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Fickle Muses an online journal of myth and legend

“Santa Monica Pylon” by Amy Bernays

“Santa Monica Pylon” by Amy Bernays




Two poems by Buff Whitman-Bradley

The legend of unJim

The story goes this way
This is how they tell it
It’s an old story
Now it’s starting

There was a poet
Or maybe he was a painter
This was a long time ago
He drove everybody crazy
Yakkety-yak with his poems all the time
Or maybe it was splashing paint all over everything
It made everybody nuts
They didn’t like it
All those poems keeping them awake half the night
Or maybe it was pictures every place
Even on their furniture and their dogs
At least that’s what they say
That’s the story
And everybody said, Stop it!
Just cut it out!  Don’t do it anymore!
All the yakkety-yakking
All the paint flying around
Stop it! they said. Get a job! Do something useful!
Beat your word processor—
Or maybe it was paintbrushes—
Into plowshares!
Grow wheat!
But did that poet (or maybe it was a painter) stop?
You already know the answer
Nope Nein Nyet unh-unh No way

The story goes on
It continues
Here’s what happens next

They grab that poet
It could have been a painter
They grab that guy by every arm and leg he’s got
And probably some other parts
They grab him and pick him up
About which he is not happy
About which he feels his personal space is being rudely violated
Invaded, trespassed upon
About which he is pissed off  
Notwithstanding and nevertheless
The crowd, the throng, the as-it-were mob
Continues the grabbing and lugging and hauling away of this guy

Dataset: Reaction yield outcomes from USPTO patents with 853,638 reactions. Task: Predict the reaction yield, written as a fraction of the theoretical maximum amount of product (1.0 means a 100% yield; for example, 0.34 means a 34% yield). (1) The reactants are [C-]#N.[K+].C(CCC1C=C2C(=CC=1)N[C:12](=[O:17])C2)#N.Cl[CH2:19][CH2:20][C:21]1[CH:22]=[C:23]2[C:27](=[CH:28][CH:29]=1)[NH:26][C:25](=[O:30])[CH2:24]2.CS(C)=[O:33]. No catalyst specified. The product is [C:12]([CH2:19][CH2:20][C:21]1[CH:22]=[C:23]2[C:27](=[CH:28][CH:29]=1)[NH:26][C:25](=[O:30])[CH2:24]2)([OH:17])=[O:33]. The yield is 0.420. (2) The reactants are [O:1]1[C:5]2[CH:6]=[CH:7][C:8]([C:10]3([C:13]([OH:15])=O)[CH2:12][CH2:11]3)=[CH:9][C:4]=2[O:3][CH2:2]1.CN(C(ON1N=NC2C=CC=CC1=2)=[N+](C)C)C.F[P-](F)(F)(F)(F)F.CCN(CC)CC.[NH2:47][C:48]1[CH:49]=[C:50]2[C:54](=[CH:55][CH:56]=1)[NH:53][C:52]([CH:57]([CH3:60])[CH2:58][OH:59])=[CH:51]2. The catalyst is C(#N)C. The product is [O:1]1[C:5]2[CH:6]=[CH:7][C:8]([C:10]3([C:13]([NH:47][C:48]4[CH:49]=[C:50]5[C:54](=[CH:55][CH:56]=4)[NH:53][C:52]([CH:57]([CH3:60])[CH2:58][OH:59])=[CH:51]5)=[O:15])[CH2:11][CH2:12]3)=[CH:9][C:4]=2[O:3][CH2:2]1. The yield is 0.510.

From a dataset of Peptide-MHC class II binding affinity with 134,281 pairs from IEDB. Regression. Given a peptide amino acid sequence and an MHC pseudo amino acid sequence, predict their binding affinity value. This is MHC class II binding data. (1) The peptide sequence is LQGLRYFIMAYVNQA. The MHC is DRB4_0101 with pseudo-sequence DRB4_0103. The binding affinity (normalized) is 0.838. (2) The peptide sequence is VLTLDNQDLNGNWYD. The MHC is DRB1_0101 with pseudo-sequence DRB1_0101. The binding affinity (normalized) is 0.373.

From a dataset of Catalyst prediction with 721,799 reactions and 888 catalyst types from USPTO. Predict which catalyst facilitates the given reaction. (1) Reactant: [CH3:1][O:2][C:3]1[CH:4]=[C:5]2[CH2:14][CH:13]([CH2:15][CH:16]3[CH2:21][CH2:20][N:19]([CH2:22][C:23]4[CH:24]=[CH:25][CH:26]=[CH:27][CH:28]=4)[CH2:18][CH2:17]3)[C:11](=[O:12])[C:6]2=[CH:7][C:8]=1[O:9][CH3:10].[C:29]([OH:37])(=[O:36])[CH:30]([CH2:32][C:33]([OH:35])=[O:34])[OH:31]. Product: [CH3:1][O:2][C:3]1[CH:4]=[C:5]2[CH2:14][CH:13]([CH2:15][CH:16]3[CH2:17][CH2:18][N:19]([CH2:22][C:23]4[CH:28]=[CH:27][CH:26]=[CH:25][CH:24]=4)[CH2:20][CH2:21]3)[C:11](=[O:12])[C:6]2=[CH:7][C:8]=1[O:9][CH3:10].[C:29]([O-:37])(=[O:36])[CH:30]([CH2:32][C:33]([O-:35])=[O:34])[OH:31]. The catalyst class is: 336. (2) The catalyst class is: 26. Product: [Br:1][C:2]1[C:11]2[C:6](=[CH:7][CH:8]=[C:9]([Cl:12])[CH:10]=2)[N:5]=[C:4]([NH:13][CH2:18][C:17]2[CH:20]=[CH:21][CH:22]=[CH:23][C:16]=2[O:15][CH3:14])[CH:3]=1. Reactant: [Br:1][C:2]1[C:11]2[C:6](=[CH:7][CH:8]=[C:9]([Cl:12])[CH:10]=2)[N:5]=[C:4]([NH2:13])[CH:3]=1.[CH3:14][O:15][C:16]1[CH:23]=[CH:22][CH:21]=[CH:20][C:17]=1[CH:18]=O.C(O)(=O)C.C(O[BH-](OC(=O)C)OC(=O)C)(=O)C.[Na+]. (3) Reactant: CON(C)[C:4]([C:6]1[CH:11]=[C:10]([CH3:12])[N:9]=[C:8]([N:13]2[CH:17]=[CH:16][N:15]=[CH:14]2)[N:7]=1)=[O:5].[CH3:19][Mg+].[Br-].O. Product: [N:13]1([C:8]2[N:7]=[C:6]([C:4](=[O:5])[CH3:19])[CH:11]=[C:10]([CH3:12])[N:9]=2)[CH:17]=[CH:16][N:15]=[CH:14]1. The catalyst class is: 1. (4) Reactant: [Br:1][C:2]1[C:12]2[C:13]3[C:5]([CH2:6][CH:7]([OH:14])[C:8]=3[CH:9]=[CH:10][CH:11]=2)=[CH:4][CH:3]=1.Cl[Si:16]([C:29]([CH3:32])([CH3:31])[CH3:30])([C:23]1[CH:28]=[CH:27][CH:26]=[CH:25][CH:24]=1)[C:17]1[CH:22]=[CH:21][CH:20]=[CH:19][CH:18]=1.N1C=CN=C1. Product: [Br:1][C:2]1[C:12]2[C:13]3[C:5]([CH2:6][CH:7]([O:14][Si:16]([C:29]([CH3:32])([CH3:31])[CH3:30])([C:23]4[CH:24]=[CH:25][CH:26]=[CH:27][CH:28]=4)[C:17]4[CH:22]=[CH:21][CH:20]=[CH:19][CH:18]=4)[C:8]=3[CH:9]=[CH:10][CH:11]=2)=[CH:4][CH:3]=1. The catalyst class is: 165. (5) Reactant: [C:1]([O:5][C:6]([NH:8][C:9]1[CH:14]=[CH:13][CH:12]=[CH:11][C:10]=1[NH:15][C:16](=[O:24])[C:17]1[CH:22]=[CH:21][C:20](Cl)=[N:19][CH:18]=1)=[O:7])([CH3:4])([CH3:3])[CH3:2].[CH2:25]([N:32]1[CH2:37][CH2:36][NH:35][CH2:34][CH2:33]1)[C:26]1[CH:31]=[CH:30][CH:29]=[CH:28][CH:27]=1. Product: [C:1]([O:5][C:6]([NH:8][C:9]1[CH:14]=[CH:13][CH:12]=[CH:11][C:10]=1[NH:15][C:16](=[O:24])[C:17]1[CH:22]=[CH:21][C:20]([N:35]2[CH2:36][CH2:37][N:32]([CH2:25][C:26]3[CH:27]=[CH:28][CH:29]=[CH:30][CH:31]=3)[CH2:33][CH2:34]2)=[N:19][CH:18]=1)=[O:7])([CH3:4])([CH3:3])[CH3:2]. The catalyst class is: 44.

Jim could have been his name
But I doubt it
And they tossed him in a hole in the ground
Threw him down a well
A deep one, really deep
How deep?
A thousand turtles at least
Maybe more
That deep
You should have heard him as he fell
What a racket!

Now the story is about half-way through
More or less
Although as far as that poet who could actually have been a painter is
He’s probably thinking at this point that the end is right around the

And he’s singing
All the way down
Singing The Waltz of the Sugar Plum Valkyries
He just belted it out
And the Grand Inquisitor’s Aria
All the goddamn way down
To the bottom of the well
A thousand turtles deep
Maybe more
Oh and by the way
They threw his wife down with him
You can call her Estelle
Although her name is Debbie
What’d she ever do to those folks up there
So they’d throw her down a thousand turtle well?
Marry a poet? Marry a painter? Invent Phenomenology?
Tell the Assistant Chief of Protocol and Conventional Morality
To go fuck a watermelon?
She doesn’t sing down the well
She’s pondering Heidigger and Jean-Paul Sartre
Being and your basic nothingness

Thump! They land
Surprise! They’re not dead
They put their bones back where they belong
And look around
Could this be Hell? the poet/painter reputed to be unJim but not bloody
           likely asked
Hell, said Debbie, is an elevator full of existentialists
Not half bad, says nonJim, unJim